Funnily enough the Cliffs of Kerry as a tourist spot is still new for locals. We were telling some locals where we'd been and when we said we'd seen the Cliffs of Kerry some thought we were mistaken as they hadn't heard of them before.

That night we drove into Sneem which is a gorgeous little town for dinner and we stayed out of town at Staigue Fort House. The house was 102 years old and Sheila has been the owner for over 30 years. If you are looking for a budget friendly, welcoming place to stay it is a great choice and Sheila's breakfast is fabulous.

The Kerry Cliffs

17) Dingle Peninsula

The drive around the Dingle Peninsula via Inch, Dingle and Ventry is stunning. We stayed overnight at the Ceann Sibeal Hotel where we had a beautiful big room and a lovely bar and breakfast area downstairs. The next day we drove to Tarbert and caught the car ferry to County Clare.

Dingle Peninsula

18) Kilkee Beach

Driving through Clare towards the Cliffs of Moher were more scenic coastal locations including Kilkee Beach and Quilty.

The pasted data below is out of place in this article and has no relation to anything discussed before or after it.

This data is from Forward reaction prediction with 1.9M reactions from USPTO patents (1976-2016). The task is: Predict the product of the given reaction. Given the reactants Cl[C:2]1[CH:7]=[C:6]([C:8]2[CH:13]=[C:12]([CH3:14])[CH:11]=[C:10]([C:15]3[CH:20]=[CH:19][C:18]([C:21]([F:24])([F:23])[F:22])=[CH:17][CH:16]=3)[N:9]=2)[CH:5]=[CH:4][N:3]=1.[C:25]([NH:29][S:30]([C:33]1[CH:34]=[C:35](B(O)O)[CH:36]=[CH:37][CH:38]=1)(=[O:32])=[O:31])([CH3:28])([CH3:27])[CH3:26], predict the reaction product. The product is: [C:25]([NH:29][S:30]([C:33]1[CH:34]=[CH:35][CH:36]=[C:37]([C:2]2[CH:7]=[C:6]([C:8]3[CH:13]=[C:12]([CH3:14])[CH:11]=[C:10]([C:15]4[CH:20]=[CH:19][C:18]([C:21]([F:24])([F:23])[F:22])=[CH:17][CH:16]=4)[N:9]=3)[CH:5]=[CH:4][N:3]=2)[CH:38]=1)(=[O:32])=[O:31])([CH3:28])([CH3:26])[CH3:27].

Kilkee Beach

19 & 20) Ballinalacken Castle & Cliffs of Moher

We stayed at Ballinlacken Castle Country House Hotel on the recommendation of the same travellers we met at Torc Waterfall. We were fortunate enough to arrive in time to do the exclusive guest tour of all that remains of the original castle, which was much more than first meets the eye. We got to see how the different floors were constructed and it was a very special experience. In the Country House Hotels the rooms were beautiful and there was a lovely restaurant and bar on site.

We expected the Cliffs of Moher to be a highlight but they were better than expected, possibly in part due to the brilliant weather we had on the first afternoon. We opted to do the boat cruise the next morning to see the cliffs from the water as well which was definitely worthwhile, although I wouldn't recommend it if the weather was unfavourable as the sea can be quite rough. The cliffs were formed over 300 million years ago and there are about 8 kilometres of cliffs. For me, the best views were from the top, had we had more time we would have walked a longer section of the top trails as the views we saw were breathtaking.

Cliffs of Moher

Extra Options

Below are some of the places that I didn't get to see in my first trip that I would definitely like to see on a future visit.